Giving Up on Lent
Religious preference is not something I often broach in this space. I want this blog to be lighthearted and fun to read, meaning that the topics of religion, politics, and dissing other people’s children (and thus the parenting skills of the diss-ees) must remain undiscussed. I have never had the urge to pen a polemic.
However, today marks the beginning of Lent, a season that (given my unnamed denominational upbringing) I thought was spelled L-i-n-t for much of my life and referred to the particles I got out of the dryer. The concept of going without something for forty days and forty nights was lost on me.
Maybe that’s because I went without a lot of the things everyone gives up for Lent during my formative years. I’m not bitter about any of it, and I’m not questioning anyone’s parenting skills on my blog. (Just putting that out there for re-iteration.) My parents did the best they could for me, and I know they both love me very much. I love them, too, very much.
Still, here’s a short list of the things I went without as a kid:
- Rock music – This was defined as anything secular, but especially 1970’s rock-and-roll up to present time. I guess country music wasn’t secular, because my Dad listened to it on the radio. In his defense, he tried to do it when we weren’t in the car, something for which I was grateful.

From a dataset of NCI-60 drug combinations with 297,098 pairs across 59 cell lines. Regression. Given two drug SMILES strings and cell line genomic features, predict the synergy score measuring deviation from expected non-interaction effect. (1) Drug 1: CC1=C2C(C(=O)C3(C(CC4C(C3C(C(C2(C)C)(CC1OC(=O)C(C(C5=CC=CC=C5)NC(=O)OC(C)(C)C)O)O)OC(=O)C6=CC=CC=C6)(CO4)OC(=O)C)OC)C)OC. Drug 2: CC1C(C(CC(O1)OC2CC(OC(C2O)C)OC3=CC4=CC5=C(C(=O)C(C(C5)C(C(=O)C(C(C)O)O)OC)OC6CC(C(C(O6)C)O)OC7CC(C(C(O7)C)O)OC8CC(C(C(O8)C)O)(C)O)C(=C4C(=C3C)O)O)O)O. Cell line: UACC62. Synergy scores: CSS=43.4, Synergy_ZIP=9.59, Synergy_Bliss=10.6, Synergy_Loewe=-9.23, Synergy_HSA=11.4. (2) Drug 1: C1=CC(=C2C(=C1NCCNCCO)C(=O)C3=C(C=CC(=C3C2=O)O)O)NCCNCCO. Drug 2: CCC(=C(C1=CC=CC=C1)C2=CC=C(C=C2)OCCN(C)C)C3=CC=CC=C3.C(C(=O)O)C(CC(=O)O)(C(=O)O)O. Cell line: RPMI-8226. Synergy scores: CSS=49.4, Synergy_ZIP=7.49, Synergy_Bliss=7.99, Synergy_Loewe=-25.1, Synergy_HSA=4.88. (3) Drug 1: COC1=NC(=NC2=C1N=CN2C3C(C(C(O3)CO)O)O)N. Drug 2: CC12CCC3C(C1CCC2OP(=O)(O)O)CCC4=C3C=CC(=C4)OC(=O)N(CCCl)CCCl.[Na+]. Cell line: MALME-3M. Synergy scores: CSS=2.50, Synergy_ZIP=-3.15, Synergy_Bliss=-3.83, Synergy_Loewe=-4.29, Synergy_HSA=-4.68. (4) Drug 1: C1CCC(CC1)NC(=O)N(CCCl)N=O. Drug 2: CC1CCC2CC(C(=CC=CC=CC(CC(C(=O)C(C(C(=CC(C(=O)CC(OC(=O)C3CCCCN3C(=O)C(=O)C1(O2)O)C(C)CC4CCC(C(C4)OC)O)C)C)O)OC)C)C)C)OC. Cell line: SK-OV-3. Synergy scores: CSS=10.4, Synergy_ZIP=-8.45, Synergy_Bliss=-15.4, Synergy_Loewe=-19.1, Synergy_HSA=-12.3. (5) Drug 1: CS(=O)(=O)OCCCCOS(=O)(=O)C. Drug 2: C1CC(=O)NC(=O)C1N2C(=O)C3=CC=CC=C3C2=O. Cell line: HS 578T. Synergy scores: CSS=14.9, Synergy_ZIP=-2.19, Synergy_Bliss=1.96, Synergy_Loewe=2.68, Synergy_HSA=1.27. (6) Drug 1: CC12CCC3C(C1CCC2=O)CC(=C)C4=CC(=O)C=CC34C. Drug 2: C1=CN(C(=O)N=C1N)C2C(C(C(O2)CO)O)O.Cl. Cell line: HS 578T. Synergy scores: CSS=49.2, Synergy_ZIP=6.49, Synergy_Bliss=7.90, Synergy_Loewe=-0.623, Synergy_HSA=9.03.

- Pants – I was not allowed to wear pants to school from 3rd grade to graduation, and the dresses and skirts I donned had to be knee-length or longer. Yes, even my cheerleading uniform. Oh, and we couldn’t turn cart wheels or anything like that in our uniforms, lest we reveal our bloomers and cause lustful thoughts. That rule was a good thing for me, because I couldn’t turn a somersault, much less a cart wheel.
- Split skirts – I took physical education in a split skirt. For FIVE YEARS, I had to wear that disastrous piece of fashion. I hope no one was offended when I skipped the culotte craze when it resurfaced several years ago. Ick.
- Movies – NO MOVIES. EVER. I never even saw a G-rated movie at the theater growing up. It was considered a bad testimony to go to a movie theater to see “Pinocchio,” because someone might see my Mom there with my five-year-old self and think, God forbid, she was taking me to see “Midnight Cowboy.”
- Bathing suits – I had to swim in my clothes. No bathing suits. (See comment above on lustful thoughts.) I guess no lustful thoughts were ever caused by wet t-shirts.
I could go on, but I hope you get the idea, Dear Reader. So, I’m not giving anything up for Lent. I think I will see one movie per week during the entire forty-day-span, play my ’80s hair-band iPod tracks every day, overspend on a new hat and debut it for Easter at my Lent-observing church.